Subsidiaries of two major health insurers — Aetna Inc. and Centene Corp. — have agreed to join Nevada’s Affordable Care Act-created health insurance exchange, even as Congress takes steps that could lead to its demise.
Aetna Better Health of Nevada and Silver Summit Health Plan, two of the four providers selected by the state to offer managed care services to Nevadans enrolled in Medicaid, consented in contracts to offer plans on the exchange, Tammy Ritter of the Nevada Department of Health and Human Services said Thursday. The timeline for doing so isn’t yet clear, she said.
Aetna had no immediate comment on the news, while Centene could not be reached late Thursday.
Of the other selected Medicaid managed care providers, Health Plan of Nevada already offers plans through the Silver State Health Insurance Exchange, as does the parent company of selected provider Amerigroup.
Managed care providers contract with the state to deliver health benefits and related services to Medicaid enrollees.
Nevada previously required the providers to offer at least one Silver-level plan on the exchange. Ritter, chief of managed care and quality in the health department’s Division of Health Care Financing and Policy, said this year’s contracts dropped the requirement but still encouraged providers to offer such a plan. All four selected providers agreed to do so, she said.
The Silver State Health Insurance Exchange declined to comment, with spokeswoman Janel Davis saying only that nothing has been finalized for 2018.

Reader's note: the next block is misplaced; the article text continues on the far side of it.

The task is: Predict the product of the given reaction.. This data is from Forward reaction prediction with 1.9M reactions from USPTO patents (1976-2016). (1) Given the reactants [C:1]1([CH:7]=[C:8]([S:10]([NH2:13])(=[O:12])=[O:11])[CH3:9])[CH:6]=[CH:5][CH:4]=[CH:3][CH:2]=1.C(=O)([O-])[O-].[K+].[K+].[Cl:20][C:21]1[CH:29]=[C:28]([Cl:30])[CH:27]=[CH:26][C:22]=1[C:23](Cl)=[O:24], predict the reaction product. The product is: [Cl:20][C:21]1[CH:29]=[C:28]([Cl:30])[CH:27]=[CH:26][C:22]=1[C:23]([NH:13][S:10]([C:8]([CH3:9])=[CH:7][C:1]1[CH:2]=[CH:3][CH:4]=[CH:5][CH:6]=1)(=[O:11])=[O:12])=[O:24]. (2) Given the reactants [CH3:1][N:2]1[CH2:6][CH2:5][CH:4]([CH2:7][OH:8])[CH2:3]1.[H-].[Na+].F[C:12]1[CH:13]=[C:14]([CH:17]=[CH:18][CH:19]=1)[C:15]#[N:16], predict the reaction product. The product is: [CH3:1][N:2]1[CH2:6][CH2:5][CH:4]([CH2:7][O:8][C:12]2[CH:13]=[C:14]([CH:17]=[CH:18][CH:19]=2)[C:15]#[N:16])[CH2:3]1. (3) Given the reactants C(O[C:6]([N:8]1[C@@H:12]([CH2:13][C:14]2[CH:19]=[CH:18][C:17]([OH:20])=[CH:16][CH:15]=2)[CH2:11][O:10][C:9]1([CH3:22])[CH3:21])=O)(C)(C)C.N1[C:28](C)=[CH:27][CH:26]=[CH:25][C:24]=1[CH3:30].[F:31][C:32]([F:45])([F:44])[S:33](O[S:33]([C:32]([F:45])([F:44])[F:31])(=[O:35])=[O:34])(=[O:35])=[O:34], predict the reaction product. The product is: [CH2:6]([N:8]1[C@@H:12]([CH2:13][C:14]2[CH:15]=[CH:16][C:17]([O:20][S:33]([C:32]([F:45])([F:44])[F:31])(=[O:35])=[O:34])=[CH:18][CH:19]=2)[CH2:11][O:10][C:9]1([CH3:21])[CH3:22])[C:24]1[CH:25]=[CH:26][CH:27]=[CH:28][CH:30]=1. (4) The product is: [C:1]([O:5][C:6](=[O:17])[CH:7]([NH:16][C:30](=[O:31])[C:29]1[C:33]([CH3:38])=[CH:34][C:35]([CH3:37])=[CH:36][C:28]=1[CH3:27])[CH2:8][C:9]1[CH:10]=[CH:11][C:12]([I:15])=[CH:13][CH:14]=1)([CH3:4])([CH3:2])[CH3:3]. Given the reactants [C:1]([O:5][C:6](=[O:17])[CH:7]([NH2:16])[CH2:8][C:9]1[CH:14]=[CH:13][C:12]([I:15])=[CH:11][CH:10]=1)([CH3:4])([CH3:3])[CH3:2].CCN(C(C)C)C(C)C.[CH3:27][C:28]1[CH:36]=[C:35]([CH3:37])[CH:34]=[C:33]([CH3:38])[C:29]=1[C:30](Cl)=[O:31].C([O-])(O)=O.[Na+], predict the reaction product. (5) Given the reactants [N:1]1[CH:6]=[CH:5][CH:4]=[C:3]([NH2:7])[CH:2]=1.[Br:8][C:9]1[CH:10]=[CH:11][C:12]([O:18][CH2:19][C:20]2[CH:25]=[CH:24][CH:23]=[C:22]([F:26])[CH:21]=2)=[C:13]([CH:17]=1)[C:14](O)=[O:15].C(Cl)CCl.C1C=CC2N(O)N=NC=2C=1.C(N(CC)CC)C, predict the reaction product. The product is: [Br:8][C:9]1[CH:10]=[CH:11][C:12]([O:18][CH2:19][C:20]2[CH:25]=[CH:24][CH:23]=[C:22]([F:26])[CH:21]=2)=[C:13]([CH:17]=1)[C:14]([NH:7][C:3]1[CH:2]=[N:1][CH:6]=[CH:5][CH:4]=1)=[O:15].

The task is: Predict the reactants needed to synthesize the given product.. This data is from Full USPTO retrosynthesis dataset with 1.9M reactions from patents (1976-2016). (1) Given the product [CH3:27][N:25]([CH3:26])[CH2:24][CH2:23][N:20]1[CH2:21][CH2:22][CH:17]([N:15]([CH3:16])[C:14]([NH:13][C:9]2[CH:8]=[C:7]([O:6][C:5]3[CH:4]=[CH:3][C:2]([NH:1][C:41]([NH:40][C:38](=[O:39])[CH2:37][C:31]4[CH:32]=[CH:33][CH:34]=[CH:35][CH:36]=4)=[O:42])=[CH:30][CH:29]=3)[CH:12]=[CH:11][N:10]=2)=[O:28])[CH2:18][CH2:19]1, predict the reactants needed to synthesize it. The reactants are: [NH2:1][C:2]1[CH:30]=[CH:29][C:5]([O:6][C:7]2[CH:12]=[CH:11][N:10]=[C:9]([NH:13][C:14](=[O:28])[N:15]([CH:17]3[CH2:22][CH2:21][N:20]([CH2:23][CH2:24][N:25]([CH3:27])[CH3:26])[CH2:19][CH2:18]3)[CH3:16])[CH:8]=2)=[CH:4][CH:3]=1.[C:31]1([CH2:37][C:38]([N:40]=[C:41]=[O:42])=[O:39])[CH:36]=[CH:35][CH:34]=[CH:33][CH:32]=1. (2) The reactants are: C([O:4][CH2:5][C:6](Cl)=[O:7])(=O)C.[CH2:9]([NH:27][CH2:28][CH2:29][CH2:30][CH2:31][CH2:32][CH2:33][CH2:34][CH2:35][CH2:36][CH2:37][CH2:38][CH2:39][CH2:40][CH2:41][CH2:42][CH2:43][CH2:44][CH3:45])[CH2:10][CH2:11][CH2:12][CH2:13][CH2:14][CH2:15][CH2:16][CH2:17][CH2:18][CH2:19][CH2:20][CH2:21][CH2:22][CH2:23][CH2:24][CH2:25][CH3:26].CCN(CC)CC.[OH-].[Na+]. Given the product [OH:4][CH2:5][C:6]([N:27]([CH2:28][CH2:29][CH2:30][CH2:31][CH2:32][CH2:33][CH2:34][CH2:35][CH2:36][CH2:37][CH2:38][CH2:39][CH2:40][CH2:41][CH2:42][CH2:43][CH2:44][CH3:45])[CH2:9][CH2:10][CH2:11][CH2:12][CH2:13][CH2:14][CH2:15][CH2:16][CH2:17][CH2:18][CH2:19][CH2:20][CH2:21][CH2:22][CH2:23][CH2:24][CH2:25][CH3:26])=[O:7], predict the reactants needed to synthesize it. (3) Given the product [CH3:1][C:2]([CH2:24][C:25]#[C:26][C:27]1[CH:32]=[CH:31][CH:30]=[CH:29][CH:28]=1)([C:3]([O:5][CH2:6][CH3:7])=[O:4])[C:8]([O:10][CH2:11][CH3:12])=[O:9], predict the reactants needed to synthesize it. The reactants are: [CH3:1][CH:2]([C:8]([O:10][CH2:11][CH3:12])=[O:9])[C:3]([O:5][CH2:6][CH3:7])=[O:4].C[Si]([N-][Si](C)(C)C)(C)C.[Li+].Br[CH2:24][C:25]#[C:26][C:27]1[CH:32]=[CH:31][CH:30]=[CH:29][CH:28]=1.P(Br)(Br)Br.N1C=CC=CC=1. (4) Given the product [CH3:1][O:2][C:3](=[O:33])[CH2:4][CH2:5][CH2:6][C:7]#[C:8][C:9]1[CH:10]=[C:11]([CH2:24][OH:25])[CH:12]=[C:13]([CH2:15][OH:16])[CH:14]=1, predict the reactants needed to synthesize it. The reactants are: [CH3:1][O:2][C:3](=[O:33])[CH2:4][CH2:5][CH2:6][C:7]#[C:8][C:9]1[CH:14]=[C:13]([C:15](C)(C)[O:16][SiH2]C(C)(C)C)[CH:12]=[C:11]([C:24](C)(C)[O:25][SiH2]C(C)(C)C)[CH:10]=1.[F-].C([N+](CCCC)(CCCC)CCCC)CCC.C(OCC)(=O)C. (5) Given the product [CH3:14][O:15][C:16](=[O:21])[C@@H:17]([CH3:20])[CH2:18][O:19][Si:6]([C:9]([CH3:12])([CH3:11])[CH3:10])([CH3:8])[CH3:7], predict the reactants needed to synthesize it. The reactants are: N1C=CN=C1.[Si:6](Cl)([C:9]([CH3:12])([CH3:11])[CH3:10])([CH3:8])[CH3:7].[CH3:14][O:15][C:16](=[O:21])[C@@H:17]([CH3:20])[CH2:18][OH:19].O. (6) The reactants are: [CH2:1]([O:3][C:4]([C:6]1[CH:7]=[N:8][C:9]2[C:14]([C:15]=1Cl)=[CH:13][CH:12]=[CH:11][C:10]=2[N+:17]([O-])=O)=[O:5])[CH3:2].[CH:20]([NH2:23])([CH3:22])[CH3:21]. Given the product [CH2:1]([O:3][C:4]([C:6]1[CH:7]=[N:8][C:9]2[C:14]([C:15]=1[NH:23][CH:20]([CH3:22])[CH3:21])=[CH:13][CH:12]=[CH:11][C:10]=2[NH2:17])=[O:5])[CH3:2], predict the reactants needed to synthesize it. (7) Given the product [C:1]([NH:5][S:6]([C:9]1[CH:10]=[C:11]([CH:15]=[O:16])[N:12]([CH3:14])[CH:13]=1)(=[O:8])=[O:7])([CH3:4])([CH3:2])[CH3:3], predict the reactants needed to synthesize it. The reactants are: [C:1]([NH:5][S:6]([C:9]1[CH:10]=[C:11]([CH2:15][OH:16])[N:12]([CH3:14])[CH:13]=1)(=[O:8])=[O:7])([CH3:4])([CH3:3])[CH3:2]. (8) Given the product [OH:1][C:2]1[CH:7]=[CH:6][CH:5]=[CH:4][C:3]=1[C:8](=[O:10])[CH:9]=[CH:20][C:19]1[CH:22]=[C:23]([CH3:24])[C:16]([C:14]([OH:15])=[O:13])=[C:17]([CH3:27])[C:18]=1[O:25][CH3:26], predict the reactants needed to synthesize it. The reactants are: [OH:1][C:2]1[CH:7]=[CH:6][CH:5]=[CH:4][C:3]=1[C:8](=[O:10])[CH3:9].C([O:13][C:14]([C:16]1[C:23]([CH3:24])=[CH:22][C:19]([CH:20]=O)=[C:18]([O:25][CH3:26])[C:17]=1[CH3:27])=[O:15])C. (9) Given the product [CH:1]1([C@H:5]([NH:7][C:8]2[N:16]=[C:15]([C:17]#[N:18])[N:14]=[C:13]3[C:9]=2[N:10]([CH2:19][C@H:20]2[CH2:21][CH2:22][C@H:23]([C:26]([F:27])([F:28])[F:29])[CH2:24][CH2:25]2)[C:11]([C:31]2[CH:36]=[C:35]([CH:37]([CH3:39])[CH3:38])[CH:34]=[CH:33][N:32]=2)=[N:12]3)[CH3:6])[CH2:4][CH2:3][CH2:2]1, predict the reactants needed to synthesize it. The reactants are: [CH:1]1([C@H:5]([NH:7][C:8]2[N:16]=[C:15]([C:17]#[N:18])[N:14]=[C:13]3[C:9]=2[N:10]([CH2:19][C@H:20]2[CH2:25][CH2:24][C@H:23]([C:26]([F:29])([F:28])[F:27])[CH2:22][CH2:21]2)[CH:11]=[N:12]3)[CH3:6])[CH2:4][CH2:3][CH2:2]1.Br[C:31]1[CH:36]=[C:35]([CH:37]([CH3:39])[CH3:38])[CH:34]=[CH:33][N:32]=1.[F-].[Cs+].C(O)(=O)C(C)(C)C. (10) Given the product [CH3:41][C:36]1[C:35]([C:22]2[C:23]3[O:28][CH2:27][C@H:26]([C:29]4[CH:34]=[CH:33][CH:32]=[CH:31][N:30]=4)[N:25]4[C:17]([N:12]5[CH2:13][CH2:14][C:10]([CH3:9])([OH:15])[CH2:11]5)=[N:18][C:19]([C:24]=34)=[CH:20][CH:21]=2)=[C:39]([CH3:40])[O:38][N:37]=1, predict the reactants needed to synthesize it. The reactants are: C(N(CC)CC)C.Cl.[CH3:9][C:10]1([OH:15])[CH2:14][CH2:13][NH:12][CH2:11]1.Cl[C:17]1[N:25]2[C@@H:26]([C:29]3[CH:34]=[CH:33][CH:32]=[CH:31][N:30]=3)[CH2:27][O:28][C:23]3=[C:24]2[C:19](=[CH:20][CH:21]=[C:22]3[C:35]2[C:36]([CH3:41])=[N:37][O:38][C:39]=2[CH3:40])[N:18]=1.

“We obviously look forward to working with them and the partnership if that were to happen,” she said.
Any additions would stand in contrast to the national trend of insurers dropping out of ACA insurance exchanges. Nevada hasn’t seen that type of uncertainty in its market since 2015, when the Nevada Health CO-OP announced it would shut down — part of a wave of co-op failures nationwide.
Since then, three insurers have remained on the exchange: Health Plan of Nevada, Prominence Health Plan and Anthem, parent company of Amerigroup.
Critics of the ACA say many Nevadans still have little choice, since only Anthem offers coverage in all Nevada counties.
Republicans in Congress are currently working on legislation to repeal the ACA, commonly known as Obamacare, and replace it with an as-yet-unclear mix of existing provisions and new offerings that they say will guarantee “universal access” to health care and coverage. It’s not clear how that will impact the state exchanges, but many ACA proponents say they cannot survive without the insurance mandate, widely expected to be eliminated.
The Centers for Medicare and Medicaid Services released data Wednesday showing enrollment in ACA plans is up by more than 9,200 enrollees in Nevada compared to the same time last year, jumping from 76,368 enrollees to 85,640 after nine weeks of enrollment.
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